In chapter 17 Jesus says, 20 “I do not pray for these only, but also for those who believe in me through their word, 21 that they may all be one; even as thou, Father, art in me, and I in thee, that they also may be in us, so that the world may believe that thou hast sent me. 22 The glory which thou hast given me I have given to them, that they may be one even as we are one, 23 I in them and thou in me, that they may become perfectly one, so that the world may know that thou hast sent me and hast loved them even as thou hast loved me.” He prays for our unity, but note how it is achieved. It is not based on our common interpretation of the apostle’s words. The Apostolic word creates faith well enough, and Jesus prayer is that we believers will be one as he and his Father are one. His gift to achieve that Divine Level of unity according to verse 22 is the glory God gave Jesus.

The divine unity with Jesus and the Father shows the world that God sent him. Why does this kind of unity create faith in unbelievers? Because it is the glory of Jesus’ death as we sacrificially die for each other. It becomes the cross in miniature to every unbeliever when we love, and care, and aid, and encourage each another not for one selfish benefit. It is the cross of Jesus lived out in the world, and the world needs and wants this kind of love. It knows the old command. The old command of self-interest is easy to figure out, because every culture has some form of it. But this kind of cross bearing love is utterly unique to Jesus’ disciples, and it costs us every thing. This is the only method Jesus ever authorized for converting the world. And it works in every age and time.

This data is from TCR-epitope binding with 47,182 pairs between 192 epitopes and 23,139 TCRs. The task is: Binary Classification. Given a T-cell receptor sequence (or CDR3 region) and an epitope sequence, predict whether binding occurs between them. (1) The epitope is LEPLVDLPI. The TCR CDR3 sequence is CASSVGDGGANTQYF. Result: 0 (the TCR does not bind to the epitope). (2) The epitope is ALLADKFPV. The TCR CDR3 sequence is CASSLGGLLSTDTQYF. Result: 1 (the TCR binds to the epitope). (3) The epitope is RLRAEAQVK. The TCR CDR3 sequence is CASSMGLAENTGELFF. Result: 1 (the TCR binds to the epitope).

That is why in 13:35 Jesus says that all men will know we are his disciples when we love as he loved us. You have been given his glory. It is the cross, and it is not only the only path of biblical unity, but it is also the only way to fulfill Jesus’ mission to seek and save the lost. The cross means that pain, humiliation, and self-denial in our relationships with one another are glorious. It is without question paradoxical; but that is what he means when he says “lose your live to gain it.”